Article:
Chiron, in Greek mythology, the wisest of all the centaurs, reputed to be the son of Cronus (Saturn) and Philyra, born before the Ar-gonautic expedition. He was taught by Apollo and Diana, and was skilled in hunting, gymnastics, botany, medicine, music, and the art of divining future events. He lived at the foot of Mt. Pelion, in Thessaly, and such was his fame for wisdom that almost all the noble youths of Greece resorted to his cave for instruction. Among his pupils were Hercules, Peleus, who was also his grandson, Nestor, Castor and Pollux, Ajax, Achilles, Ulysses, and Diomedes. When the other centaurs were about to kill his grandson Peleus, Chiron saved his life, and it was only by means of Chiron that Peleus was enabled to obtain his beloved Thetis for his wife. The Argonauts, on their expedition in quest of the golden fleece, stopped at the abode of Chiron, were kindly entertained by him, and received from him a chart of the constellations, which he made to assist them in their navigation. Hercules was one of his favorite pupils, but an arrow from his bow shot at another centaur unfortunately killed his beloved preceptor.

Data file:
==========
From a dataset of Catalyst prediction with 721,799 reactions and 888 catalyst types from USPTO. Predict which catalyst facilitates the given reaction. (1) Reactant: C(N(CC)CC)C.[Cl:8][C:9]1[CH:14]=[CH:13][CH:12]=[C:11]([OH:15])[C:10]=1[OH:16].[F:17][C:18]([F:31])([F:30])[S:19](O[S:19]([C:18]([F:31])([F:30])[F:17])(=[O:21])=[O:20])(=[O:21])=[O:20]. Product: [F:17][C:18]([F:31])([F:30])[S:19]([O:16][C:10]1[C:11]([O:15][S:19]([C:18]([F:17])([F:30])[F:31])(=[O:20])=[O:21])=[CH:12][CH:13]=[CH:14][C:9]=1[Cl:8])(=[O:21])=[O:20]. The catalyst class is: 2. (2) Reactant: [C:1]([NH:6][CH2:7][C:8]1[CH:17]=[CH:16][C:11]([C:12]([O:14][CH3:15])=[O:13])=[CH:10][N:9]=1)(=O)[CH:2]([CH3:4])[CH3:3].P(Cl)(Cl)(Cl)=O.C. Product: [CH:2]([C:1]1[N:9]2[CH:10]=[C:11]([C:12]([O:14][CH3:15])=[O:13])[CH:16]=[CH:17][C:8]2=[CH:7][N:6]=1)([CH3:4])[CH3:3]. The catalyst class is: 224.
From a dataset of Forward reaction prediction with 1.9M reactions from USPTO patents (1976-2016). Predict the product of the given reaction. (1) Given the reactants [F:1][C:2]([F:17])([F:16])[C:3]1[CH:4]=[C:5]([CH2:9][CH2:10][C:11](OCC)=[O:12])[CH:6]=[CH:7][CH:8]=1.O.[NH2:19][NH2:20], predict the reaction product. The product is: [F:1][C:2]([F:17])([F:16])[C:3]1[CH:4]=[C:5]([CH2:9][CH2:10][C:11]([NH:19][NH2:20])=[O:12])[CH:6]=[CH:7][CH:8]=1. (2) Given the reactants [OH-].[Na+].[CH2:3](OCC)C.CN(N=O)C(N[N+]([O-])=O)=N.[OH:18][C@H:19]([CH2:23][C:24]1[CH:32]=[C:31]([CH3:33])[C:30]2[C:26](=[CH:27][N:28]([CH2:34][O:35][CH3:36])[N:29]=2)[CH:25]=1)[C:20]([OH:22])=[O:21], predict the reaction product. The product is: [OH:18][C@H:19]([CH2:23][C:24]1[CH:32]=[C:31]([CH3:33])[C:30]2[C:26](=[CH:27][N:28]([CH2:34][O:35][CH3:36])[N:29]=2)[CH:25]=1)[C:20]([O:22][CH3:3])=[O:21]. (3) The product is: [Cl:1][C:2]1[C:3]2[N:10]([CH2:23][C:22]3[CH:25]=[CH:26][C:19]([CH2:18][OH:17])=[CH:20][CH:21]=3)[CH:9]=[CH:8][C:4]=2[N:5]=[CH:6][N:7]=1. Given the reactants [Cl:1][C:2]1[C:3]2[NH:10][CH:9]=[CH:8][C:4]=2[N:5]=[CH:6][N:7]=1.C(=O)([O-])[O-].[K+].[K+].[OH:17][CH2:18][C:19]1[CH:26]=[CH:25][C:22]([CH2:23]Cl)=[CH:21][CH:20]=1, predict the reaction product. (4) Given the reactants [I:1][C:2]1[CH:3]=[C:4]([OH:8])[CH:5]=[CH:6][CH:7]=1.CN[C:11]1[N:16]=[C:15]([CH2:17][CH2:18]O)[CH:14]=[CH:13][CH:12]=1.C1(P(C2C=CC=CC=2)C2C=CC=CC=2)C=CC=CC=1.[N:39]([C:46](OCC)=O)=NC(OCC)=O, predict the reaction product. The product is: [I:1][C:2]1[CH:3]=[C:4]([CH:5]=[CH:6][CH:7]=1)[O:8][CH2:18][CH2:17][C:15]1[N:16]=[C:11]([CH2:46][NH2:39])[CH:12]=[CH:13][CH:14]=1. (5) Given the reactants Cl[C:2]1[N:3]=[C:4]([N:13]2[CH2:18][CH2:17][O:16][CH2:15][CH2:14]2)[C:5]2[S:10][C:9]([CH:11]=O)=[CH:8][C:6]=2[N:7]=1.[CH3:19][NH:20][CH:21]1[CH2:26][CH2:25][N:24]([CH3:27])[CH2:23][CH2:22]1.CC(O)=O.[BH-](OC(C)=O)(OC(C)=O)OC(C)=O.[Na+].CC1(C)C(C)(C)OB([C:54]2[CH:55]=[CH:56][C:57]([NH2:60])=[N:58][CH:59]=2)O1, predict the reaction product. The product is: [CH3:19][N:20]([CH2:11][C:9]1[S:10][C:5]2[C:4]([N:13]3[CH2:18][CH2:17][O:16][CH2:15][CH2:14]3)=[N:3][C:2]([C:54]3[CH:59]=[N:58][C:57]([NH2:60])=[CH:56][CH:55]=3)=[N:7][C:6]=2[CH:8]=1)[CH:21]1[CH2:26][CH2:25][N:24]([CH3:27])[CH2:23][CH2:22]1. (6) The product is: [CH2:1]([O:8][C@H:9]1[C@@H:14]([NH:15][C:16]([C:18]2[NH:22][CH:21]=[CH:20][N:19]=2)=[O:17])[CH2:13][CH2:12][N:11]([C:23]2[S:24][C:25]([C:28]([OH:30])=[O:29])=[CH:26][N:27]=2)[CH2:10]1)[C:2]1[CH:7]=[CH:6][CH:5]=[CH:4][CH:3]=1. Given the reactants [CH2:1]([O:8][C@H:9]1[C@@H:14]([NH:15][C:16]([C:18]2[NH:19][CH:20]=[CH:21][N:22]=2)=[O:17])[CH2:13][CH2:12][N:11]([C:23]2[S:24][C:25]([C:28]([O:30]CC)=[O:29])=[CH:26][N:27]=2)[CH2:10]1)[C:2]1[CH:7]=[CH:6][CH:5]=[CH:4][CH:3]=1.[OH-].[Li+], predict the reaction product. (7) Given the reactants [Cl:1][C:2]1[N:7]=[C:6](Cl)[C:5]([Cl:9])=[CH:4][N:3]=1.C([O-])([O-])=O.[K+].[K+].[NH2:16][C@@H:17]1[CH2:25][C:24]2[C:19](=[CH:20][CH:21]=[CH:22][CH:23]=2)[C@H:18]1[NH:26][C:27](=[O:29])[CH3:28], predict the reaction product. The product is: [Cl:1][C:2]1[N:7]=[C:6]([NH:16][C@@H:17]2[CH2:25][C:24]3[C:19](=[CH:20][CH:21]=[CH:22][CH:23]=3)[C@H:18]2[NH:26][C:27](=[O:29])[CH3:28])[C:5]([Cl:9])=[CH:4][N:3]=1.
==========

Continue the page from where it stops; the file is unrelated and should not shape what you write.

Chiron was immortal; but when pierced by the arrow of Hercules, he gave up his immortality to Prometheus, and died.